2020-02-06Zeitschriftenartikel DOI: 10.25646/6573
Psychometric properties of a nationwide survey for adults with and without diabetes: the “disease knowledge and information needs – diabetes mellitus (2017)” survey
Stühmann, Lena M.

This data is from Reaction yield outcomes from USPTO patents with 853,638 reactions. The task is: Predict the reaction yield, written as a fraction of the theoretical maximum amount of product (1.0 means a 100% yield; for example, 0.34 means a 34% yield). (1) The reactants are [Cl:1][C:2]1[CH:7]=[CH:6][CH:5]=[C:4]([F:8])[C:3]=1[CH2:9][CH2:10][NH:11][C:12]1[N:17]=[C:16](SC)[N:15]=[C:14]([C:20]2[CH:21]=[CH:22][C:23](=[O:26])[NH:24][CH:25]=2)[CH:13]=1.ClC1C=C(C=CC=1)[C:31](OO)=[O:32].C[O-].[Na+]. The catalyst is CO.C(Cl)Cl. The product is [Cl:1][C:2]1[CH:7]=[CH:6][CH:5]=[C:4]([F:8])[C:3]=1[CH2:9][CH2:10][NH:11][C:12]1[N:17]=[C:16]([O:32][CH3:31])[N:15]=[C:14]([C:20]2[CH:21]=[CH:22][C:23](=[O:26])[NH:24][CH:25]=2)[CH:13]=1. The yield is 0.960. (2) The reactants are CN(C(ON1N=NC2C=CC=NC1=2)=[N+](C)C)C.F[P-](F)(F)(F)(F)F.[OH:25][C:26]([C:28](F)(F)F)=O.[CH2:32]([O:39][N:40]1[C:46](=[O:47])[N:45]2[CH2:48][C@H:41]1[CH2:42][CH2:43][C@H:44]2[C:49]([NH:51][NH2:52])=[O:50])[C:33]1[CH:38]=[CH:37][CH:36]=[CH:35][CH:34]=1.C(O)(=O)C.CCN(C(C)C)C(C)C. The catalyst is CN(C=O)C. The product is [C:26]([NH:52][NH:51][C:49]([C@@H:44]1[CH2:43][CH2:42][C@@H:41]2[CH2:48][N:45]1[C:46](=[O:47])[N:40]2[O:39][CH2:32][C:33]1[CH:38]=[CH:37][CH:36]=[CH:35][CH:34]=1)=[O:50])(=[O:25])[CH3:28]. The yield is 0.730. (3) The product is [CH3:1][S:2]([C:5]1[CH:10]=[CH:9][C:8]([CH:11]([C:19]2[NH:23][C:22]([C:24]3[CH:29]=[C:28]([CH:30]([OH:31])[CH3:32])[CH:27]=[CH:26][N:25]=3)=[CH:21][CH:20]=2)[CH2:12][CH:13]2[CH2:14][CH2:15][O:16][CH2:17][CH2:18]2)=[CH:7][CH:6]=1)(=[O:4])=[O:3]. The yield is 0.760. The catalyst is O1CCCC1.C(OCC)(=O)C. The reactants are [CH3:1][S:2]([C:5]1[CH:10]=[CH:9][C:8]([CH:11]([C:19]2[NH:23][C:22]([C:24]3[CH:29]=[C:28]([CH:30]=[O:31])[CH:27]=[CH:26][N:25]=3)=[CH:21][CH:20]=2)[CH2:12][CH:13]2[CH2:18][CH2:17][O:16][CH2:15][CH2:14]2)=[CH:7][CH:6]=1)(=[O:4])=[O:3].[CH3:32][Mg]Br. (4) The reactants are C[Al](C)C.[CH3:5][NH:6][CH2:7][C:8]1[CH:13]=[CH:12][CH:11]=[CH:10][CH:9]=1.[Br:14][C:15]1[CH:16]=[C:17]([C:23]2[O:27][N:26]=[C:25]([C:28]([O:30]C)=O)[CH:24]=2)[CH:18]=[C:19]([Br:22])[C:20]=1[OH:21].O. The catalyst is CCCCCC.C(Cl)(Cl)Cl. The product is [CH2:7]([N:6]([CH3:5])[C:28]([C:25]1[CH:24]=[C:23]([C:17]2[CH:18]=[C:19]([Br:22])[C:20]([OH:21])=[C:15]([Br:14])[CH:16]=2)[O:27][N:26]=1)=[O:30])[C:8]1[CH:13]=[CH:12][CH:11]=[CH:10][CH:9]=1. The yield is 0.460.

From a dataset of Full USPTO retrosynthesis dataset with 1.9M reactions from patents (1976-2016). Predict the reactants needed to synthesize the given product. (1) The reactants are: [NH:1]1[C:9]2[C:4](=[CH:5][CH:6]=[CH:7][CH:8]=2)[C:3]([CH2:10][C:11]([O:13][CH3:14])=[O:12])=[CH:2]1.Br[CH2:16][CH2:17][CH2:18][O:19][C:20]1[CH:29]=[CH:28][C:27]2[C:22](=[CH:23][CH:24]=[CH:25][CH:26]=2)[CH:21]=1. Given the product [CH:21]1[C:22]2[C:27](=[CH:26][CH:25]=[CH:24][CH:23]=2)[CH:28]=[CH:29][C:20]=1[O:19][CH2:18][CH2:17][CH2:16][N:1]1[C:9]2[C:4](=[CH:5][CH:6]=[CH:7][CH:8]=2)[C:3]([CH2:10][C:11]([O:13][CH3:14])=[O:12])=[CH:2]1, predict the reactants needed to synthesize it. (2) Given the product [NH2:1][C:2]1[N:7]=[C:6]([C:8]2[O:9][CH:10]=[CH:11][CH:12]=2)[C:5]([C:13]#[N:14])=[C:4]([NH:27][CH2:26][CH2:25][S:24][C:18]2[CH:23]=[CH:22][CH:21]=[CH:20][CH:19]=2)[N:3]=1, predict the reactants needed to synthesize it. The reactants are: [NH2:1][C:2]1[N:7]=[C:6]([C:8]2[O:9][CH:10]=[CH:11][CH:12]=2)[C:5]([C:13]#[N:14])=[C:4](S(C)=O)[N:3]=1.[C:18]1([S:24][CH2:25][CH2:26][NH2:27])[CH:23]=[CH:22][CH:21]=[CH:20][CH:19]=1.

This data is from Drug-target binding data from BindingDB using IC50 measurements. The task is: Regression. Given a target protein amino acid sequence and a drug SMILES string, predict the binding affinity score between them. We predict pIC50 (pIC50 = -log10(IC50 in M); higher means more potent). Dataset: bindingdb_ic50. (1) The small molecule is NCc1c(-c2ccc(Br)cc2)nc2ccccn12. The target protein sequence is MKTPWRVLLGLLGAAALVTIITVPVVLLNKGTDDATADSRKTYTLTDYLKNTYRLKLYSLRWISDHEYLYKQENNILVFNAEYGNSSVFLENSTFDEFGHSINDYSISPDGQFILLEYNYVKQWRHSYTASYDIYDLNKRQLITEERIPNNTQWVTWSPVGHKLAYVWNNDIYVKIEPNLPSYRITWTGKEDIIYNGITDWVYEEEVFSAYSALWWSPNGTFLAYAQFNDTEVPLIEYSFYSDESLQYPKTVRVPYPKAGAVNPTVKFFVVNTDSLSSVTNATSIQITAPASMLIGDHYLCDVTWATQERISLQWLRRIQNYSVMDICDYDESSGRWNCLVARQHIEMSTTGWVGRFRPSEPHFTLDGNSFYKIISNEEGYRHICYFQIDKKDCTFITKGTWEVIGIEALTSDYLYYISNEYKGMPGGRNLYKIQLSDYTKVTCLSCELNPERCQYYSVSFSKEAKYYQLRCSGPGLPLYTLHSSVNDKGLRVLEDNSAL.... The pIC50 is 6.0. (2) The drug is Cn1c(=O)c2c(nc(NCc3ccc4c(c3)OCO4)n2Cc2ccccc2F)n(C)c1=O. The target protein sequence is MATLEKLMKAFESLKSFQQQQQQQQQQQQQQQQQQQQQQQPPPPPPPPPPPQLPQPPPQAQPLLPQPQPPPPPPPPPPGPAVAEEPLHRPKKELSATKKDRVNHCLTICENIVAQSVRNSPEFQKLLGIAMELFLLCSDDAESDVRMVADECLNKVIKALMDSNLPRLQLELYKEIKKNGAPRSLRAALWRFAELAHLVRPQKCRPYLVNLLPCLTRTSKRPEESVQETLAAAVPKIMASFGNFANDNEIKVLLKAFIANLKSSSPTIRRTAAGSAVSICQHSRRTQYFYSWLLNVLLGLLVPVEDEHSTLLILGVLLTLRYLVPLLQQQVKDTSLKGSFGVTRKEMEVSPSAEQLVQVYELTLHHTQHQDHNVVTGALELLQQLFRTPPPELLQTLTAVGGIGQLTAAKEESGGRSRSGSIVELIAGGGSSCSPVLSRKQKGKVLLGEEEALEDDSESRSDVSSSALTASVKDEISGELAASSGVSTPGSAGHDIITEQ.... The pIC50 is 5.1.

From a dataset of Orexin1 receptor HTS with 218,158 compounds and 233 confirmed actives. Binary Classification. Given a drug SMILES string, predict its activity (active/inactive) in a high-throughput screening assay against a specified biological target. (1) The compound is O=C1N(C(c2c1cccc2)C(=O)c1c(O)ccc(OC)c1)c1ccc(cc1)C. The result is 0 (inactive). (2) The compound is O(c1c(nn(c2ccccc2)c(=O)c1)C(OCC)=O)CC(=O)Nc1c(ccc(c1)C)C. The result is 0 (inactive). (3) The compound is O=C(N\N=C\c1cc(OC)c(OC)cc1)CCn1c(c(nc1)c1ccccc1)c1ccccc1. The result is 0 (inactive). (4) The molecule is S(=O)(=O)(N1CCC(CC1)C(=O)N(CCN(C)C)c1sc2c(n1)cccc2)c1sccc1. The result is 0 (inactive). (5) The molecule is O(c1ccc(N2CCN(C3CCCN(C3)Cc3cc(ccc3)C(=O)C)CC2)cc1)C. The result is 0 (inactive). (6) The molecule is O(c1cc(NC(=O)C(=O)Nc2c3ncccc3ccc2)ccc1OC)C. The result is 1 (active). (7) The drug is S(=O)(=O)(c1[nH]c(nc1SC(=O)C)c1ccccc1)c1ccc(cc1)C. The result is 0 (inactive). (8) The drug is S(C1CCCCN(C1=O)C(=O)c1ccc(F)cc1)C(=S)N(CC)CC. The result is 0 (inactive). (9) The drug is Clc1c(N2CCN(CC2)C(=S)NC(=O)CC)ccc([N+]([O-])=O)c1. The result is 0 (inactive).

Background In order to close existing information gaps on diabetes-related health perceptions, diabetes knowledge, and information-seeking behaviors among adults in Germany, a representative population-based survey targeting the German-speaking population 18 years and older with and without diabetes was conducted. The aim of the present work was to analyze the psychometric properties of the multi-item scales, applied in the survey in order to provide guidance for decisions on the use of these measurements for future research. Methods Based on data from participants who completed the final survey (N = 1479 with known diabetes; N = 2327 without known diabetes) reliability and unidimensionality of multi-item scales were tested using Cronbach’s Alpha and confirmatory factor analysis (CFA). Results Psychometric properties and model fit varied across scales. Cronbach’s alpha values ranged from very good to unacceptable. Model fit indices suggested evidence of a single underlying factor in some but not all scales. Adequate reliability and at least mediocre model fit were found for diabetes distress and patient-provider-relationship in people with diabetes and for perceived level of information in individuals without diabetes. Scales revealing inacceptable reliability values or not suggesting unidimensionality were e.g. diabetes-related stigmatization in both individuals with and without diabetes, self-efficacy in individuals with diabetes, and perceived personal control in those without diabetes. Conclusion Based on results of the current study, some of the scales applied in the survey can be recommended for present and future analyses of the survey data and for future surveys (e.g. diabetes distress, patient-provider-relationship in people with diabetes). Other scales should be interpreted and used with caution (e.g. depressive symptoms in people with diabetes) while others should be reformulated, interpreted only as single items, or need further investigation (e.g. diabetes-related stigmatization in people with and without diabetes). Findings provide researchers the opportunity to evaluate diabetes-specific scales in population-based studies of adults with and without diabetes.
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